Kenneth Woods wrote a marvelous post on certain passages in Gustav Mahler that don’t seem to “advance the plot”, giving some listeners the idea that Mahler may have needed an editor. Woods’ chief example is the march music (ca. six minutes long) that separates the two songs that make up “Der Abschied” (The Farewell), the last movement of Das Lied von der Erde (The Song of the Earth).

In purely musical terms, we are in the same place at the end of this march as at the beginning. It starts in a minor then quickly moves to c minor, which in Mahler’s style isn’t a distant movement. When the march has ended and the second part of the movement begins, we get the same low, soft tam-tam note we got at the beginning of the movement. We haven’t gone anywhere! But, as Woods points out so eloquently, “some profound transformations have occurred. We feel changed by what we have experienced. If I could articulate what that change is, we wouldn’t need Mahler.”

Woods discusses this kind of discursive music as just one of Mahler’s many narrative strategies, but it put me in mind of a very different kind of music, one that uses this transformative discursion/stasis as its very essence.

As an undergraduate I fell under the spell of what was then the very new and quickly developing world of minimalism. My first exposure to contemporary classical music had been the experimental music of composers like Stockhausen, Cage, and Lucas Foss (I heard his For 24 Winds at a concert in the summer of 1971 and was immediately hooked on the soundworld of the piece, which I haven’t heard since). A few years later I heard the famous first recording of Terry Riley’s In C and was immediately hooked. I loved the way it sounded and the way it moved, or didn’t move. It’s a soundworld thoroughly imagined, realized, and inhabited, and what more can we want from music?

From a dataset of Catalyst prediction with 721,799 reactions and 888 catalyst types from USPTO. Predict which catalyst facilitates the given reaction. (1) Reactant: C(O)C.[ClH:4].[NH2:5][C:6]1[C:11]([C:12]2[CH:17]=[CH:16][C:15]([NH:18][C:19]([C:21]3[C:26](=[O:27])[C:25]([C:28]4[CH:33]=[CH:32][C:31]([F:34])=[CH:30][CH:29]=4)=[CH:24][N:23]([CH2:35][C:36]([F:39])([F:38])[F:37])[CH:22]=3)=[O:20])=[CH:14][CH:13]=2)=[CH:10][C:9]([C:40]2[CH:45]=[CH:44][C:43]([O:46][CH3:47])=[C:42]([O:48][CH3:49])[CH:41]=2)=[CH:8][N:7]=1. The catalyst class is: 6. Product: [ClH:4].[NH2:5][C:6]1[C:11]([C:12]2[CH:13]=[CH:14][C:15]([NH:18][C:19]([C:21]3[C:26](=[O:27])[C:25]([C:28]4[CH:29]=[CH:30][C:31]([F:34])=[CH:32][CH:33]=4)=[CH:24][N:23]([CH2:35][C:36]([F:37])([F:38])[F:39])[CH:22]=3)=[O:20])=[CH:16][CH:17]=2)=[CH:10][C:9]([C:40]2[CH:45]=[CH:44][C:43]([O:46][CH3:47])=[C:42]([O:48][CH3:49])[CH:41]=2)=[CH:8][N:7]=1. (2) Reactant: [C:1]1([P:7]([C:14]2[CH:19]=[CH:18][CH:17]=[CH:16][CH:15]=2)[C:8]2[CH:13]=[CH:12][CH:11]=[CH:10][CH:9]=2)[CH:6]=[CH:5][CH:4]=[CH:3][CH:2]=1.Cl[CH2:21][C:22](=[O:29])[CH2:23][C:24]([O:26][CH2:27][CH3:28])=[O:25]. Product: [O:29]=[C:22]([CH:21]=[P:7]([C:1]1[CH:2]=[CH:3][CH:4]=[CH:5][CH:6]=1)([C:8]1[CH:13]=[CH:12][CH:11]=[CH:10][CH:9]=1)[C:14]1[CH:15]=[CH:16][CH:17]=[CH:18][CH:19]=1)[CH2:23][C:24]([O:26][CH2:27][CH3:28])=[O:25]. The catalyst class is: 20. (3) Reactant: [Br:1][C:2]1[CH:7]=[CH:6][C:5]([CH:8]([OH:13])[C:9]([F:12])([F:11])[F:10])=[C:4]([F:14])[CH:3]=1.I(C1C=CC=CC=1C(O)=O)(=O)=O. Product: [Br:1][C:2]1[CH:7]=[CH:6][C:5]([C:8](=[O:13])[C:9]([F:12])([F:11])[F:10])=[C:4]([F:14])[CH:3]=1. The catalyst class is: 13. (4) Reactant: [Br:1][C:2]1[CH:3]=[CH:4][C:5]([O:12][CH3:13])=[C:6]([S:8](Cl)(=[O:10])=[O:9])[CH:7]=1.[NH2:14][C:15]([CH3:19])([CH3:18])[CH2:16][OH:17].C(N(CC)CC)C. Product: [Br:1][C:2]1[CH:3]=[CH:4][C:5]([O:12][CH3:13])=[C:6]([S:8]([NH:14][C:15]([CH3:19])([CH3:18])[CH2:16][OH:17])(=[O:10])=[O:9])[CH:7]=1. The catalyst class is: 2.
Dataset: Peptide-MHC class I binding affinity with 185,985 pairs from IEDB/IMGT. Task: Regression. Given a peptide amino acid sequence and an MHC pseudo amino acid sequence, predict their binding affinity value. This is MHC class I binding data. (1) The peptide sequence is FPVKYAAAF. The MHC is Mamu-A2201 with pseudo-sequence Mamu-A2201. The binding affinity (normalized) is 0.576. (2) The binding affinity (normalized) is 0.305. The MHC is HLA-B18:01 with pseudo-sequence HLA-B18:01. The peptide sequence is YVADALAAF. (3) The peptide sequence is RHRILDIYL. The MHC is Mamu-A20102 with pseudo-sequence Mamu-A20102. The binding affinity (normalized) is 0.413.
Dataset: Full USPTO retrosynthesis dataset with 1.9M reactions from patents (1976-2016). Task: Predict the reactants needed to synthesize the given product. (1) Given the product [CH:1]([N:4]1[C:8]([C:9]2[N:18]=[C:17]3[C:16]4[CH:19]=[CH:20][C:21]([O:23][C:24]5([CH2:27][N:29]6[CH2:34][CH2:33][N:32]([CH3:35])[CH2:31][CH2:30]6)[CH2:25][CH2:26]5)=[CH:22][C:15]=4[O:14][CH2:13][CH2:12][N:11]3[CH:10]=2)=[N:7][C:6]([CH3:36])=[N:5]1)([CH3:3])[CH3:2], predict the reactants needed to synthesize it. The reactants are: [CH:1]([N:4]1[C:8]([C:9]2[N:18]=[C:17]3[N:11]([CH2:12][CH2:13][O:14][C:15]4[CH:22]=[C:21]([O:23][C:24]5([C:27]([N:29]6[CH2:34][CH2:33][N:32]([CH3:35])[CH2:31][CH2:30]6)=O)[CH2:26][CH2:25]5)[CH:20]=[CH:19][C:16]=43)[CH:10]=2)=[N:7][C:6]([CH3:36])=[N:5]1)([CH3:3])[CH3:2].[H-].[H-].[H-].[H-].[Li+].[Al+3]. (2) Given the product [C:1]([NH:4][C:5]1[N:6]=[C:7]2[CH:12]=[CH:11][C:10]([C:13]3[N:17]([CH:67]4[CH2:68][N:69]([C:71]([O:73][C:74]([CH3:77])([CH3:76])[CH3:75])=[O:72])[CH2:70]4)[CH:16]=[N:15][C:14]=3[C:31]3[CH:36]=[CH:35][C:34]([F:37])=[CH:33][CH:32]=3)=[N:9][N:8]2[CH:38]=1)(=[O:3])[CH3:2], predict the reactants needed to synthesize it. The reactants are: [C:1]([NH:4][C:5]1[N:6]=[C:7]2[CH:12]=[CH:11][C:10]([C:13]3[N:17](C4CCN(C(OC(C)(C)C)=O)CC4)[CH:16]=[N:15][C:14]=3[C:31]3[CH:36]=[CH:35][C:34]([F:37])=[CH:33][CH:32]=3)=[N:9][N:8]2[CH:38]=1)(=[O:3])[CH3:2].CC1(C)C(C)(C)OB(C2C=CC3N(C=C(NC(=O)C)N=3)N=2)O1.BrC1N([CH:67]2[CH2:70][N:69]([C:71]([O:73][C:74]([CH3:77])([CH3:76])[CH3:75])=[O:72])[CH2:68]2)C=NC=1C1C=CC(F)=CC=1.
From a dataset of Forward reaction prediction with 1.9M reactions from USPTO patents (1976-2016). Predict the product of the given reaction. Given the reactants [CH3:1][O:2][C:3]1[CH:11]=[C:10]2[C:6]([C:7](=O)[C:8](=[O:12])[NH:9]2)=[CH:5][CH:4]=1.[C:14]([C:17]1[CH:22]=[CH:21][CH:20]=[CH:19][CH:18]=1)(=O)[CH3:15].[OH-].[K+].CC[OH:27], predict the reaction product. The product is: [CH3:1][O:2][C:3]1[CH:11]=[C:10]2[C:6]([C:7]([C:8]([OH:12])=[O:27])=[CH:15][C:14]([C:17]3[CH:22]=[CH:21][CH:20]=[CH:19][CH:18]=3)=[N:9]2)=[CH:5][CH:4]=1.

I soon got my ears on all the minimalism I could find, which was quite a bit, and was most taken with Steve Reich, in particular his music up through Music for Mallet Instruments, Voices, and Organ. This music embodies the Mahlerian discursions Woods writes so tellingly about, with its delicate balance between process (the setting in motion of ideas and allowing them to play out) and discovery (the in-performance highlighting of the “resulting patterns” that occur as the phasing and other processes play out).

At the end of such pieces (as at the end of the march in “Der Abschied”) we find we haven’y gone anywhere in the strictest musical sense, but we have been moved and changed.


  1. Sorry for the delayed comment here, Steve, I've been AWOL from a lot of things the past few months. Thanks for your musings here. The connection in temporal terms between Mahler (especially late Mahler) and minimalism is one I've been tracking for years. It would take far too long to make the full point here, but the piece you point to, Der Abschied, is actually a kind of study in futility, or at least that's what I'm currently arguing in my long-delayed doctoral thesis.

    The piece hardly ever moves harmonically, always circling back toward C in some form, and rarely, if ever, makes use of functional voice leading, standing as it does over a series of pedals. The funeral march itself doesn't really modulate, it just falls, or perhaps collapses, into C minor at its end. The use of the funeral march genre, combined with Mahler's increasingly grotesque, exaggerated orchestration and the lack of harmonic progress point, in my opinion, to a commentary on the futility of striving, and of the human tendency to self-mourn. In a very real sense, we get nowhere because we're held back by attachment, nostalgia, regret, self-pity, etc. The coda of Der Abschied is a lateral step out of that cycle of self-mourning (or mourning of the Self), a journey into the unknown where all harmonies become a kind of singularity, dissonance and consonance merge, rhythm dissolves, the notion of "going somewhere" is left behind in favor of an eternal "here and now". And that "now", left largely undisturbed after Mahler, is the gap minimalism stepped in to fill.

  2. Thanks for your comment, Matthew. The whole area of how music deals with the passage of time is fascinating.